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Edge of the Cedars

The beginning for your Anasazi journey.

[Bicentennial Byway] [Natural Bridges] [Edge of the Cedars] [Cedar Mesa] [Four Ruins Road] [Hovenweep] [Adakai] [Four Corners] [Sand Island] [Powerdrive] [Monument Valley] [Newspaper Rock] [Needles] [Needles Anticline Overlook]  [Southeast Homepage] [Map – Southeastern Utah]
The Edge of the Cedars Museum is the repository for all Anasazi artifacts uncovered in Southeast Utah. It also has the finest exhibits and information about who the Anasazi were and how they lived. I consider it a field school dedicated to teaching all the ways of the Anasazi as best as modern scientists have been able to reconstruct.
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Backroom of the Museum

In the newly completed section of the Museum is the repository for all artifacts that are found in the southeastern part of the state. Marshall Owens, points to some of the more interesting pots.

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Ruins behind Museum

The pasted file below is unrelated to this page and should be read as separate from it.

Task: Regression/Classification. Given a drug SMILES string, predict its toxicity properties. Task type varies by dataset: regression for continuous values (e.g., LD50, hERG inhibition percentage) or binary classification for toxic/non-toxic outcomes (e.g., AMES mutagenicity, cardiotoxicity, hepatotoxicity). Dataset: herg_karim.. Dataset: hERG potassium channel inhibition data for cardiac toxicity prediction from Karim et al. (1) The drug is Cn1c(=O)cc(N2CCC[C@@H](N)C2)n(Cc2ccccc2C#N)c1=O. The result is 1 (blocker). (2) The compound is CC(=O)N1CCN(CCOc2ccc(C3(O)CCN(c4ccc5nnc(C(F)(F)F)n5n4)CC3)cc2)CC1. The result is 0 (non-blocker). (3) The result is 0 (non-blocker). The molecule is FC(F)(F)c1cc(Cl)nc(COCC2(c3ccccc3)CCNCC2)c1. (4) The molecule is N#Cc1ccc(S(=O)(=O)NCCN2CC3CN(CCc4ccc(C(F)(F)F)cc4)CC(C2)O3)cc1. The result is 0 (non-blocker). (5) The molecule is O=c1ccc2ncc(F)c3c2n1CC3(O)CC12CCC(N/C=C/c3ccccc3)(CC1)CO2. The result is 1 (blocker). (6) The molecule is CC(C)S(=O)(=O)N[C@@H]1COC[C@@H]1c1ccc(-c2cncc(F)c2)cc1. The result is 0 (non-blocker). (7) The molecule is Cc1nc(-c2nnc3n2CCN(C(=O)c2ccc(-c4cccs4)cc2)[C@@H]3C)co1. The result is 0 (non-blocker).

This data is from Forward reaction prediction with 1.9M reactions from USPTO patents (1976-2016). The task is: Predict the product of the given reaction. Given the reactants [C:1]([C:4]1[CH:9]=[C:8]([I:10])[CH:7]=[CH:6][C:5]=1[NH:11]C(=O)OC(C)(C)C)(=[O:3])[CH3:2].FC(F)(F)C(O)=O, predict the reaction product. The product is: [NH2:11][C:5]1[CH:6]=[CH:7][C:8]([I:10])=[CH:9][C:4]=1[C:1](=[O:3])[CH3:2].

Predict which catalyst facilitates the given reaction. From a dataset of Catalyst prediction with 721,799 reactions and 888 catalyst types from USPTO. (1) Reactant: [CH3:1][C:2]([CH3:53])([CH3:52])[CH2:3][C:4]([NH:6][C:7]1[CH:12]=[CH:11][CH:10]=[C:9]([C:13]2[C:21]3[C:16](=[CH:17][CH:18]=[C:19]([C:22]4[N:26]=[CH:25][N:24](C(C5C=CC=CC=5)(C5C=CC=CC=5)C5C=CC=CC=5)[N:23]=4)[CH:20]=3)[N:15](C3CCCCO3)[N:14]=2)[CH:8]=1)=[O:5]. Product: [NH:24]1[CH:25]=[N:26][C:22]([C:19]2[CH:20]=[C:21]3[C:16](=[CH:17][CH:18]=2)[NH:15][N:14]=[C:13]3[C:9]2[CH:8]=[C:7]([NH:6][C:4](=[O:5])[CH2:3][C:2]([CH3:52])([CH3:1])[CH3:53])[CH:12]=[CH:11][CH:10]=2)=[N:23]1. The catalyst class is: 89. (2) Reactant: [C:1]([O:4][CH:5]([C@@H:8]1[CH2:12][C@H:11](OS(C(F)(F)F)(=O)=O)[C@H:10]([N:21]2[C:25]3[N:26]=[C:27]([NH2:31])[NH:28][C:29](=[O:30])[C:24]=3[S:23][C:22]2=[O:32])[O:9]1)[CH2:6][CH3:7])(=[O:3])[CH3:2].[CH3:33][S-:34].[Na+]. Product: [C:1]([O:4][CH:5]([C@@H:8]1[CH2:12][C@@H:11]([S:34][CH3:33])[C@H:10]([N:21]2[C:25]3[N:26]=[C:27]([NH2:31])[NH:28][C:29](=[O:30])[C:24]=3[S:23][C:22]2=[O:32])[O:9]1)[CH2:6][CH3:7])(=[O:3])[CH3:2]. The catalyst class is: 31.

The museum sits on the site of an Anasazi ruin that was discovered by white settlers in the area in 1905. Archaeologists and students from Weber State College carefully uncovered and retrieved items from the six dwellings and ceremonial ruins from 1969 – 1972.

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Perfect Kiva Ladder

This Anasazi ladder is preserved for future generations to study as part of the artifacts at the Edge of the Cedars Museum.

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Kokopelli Figure

This figure of Kokopelli, as well as other figures are located at the front of the Museum grounds.
   

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